No matter how prepared you are, disaster can strike at any moment. While most authorities recommend keeping the essentials on hand in the event of a crisis — flashlights, canned food, water, batteries, and the like — sometimes it’s worth having something a bit stronger on hand to deal with things like, say, home invaders or the sudden breakdown of society. That’s why we recommend the Mossberg “Just-in-Case” Shotgun Kit.
Yeah, it’s just a tube with a shotgun in it, but that’s no ordinary shotgun: It’s a Mossberg 500 12 gauge pump-action, the most reliable combat shotgun on the planet. There’s a reason the company’s pump-action M500A2 has been the breaching weapon of choice for both local law enforcement and the U.S. armed forces, as detailed in a fascinating Guns & Ammo feature from 2007 following the Mossberg downrange with a Marine Amphibian Tractor Battalion in Iraq:
Over the next 24 hours, eight Marines with three Mossbergs controlled the perimeter against at least 300 determined looters. Each Mossberg digested between 200 and 300 assorted rounds of beanbag and fin-stabilized LTL shotgun rounds. Accuracy was superb with both types of projectiles, with 20-yard beanbag hits and 30-yard fin-stabilized hits made with regularity. There was not a single malfunction between the three.
I later found out that one Mossberg had been riding around dust-encrusted in a Hummer for three days, and it didn't matter. The 590 just kept going.
As if a Mossberg itself wasn’t enough, the company’s shotgun kit comes with a few additional goodies as well: matches, duct tape, fishing hook and line, razor blade, signal mirror, fire starter cube, and more, sealed up in a water and impact-resistant survival kit. The kit itself will run you somewhere between $399 and $499 (and $519?) depending on where you order it from, but it’s worth it for the safety and security of an extra Mossberg floating around — you know, just in case.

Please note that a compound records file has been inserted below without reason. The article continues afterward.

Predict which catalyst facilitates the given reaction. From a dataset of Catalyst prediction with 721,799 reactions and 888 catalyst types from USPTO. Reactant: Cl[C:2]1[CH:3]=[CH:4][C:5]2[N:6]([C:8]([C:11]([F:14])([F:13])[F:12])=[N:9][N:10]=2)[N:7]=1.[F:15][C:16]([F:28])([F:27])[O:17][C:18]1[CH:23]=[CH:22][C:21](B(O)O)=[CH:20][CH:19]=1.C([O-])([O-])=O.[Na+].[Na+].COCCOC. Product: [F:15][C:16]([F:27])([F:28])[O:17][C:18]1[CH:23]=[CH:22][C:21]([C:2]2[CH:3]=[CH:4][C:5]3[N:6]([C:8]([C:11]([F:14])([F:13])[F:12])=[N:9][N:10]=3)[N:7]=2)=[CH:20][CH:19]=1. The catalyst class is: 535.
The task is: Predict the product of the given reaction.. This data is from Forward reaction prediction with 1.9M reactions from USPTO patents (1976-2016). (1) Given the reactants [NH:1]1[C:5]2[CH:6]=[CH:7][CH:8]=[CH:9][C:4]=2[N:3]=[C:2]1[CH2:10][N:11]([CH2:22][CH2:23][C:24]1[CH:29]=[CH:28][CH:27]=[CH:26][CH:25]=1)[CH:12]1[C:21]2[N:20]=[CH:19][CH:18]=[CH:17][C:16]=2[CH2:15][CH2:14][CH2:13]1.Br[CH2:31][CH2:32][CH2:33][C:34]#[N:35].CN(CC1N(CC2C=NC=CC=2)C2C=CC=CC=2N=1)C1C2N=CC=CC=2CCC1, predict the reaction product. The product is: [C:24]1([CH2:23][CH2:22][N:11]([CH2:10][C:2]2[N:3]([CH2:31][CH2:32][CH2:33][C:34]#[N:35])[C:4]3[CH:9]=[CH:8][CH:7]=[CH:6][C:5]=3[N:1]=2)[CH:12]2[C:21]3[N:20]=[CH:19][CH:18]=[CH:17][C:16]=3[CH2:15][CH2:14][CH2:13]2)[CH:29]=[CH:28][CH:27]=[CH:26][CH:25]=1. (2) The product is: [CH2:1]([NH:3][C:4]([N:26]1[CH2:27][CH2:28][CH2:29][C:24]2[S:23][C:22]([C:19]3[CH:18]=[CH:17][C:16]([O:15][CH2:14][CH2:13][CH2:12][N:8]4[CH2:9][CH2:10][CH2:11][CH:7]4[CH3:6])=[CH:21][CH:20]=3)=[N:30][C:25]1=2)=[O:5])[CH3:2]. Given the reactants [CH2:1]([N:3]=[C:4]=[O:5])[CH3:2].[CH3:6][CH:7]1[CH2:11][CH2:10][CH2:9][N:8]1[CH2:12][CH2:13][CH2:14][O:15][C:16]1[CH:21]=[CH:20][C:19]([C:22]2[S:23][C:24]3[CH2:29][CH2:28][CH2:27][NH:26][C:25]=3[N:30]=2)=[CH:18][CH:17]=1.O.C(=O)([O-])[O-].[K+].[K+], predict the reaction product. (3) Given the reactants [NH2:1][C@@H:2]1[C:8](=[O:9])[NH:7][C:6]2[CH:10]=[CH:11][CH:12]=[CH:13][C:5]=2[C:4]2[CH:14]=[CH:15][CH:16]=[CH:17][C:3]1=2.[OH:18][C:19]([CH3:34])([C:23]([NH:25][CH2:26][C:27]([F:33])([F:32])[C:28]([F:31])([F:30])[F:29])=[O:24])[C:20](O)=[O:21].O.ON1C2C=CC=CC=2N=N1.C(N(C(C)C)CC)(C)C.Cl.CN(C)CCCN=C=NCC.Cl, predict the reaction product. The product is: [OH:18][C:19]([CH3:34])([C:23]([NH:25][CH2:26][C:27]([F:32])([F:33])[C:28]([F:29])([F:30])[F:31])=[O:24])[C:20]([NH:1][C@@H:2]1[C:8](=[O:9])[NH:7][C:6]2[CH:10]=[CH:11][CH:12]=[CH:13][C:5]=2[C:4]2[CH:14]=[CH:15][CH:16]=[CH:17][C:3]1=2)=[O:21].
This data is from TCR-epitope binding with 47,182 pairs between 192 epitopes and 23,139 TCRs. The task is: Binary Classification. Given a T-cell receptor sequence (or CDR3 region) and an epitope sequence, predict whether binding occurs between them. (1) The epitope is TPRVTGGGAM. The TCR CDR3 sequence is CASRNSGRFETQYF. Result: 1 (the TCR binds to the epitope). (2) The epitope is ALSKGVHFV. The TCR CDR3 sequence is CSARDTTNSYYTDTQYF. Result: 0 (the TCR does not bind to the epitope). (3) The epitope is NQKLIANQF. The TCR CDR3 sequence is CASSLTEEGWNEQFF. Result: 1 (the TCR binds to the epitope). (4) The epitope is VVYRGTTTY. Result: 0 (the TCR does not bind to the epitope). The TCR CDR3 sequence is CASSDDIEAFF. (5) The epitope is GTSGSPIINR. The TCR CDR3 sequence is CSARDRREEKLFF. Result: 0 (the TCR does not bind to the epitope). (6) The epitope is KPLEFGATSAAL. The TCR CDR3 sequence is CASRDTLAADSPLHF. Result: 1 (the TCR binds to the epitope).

Nobody can be told what The Matrix is; you have to see it for yourself.
More than two decades after The Matrix showed the world what the future of the sci-fi action flick could look like, Warner Bros. Pictures plans on producing a fourth installment of the groundbreaking epic saga, Variety first reported on Tuesday.
Sailors from Coastal Riverine Squadron (CRS) 1 conduct category III qualifications on the M2A1 heavy machine gun at Marine Corps Base Camp Pendleton, Calif. CRS-1 is qualifying for future mobilization requirements. (U.S. Navy/Hospital Corpsman 1st Class Kenji Shiroma)
The Navy is considering giving Ma Deuce a quiet new update.
A competitor performs push-ups during the physical fitness event at the Minnesota Army National Guard Best Warrior Competition on April 4, 2019, at Camp Ripley, Minnesota. (Minnesota National Guard photo by Sgt. Sebastian Nemec)
Despite what you may have heard, the Army has not declared war on mustaches.
The Army W.T.F! Moments Facebook page on Monday posted a memo written by a 3rd Infantry Division company commander telling his soldiers that only the fittest among them will be allowed to sprout facial hair under their warrior nostrils.
"During my tenure at Battle Company, I have noticed a direct correlation between mustaches and a lack of physical fitness," the memo says. "In an effort to increase the physical fitness of Battle Company, mustaches will not be authorized for any soldier earning less than a 300 on the APFT [Army Physical Fitness Test]."
A U.S. Army Soldier assigned to the 3rd Battalion, 21st Infantry Regiment, Fort Wainwright, Alaska, consoles a fellow Soldier after sleeping on the ground in a designated sleeping area on another cold evening, between training exercises during NTC 17-03, National Training Center, Ft. Irwin, CA., Jan. 15, 2017. (U.S. Army/Spc. Tracy McKithern)
The Defense Visual Information Distribution Service (DVIDS) is the largest official database of U.S. military media available for public consumption. It is also an occasional source of unexpected laughs, like this gem from a live fire exercise that a public affairs officer simply tagged 'Fire mortar boom.' In the world of droll data entry and too many acronyms, sometimes little jokes are their own little form of rebellion, right?
But some DVIDS uploads, however, come with captions and titles that cut right to the core, perfectly capturing the essence of life in the U.S. military in a way that makes you sigh, facepalm, and utter a mournful, 'too real.'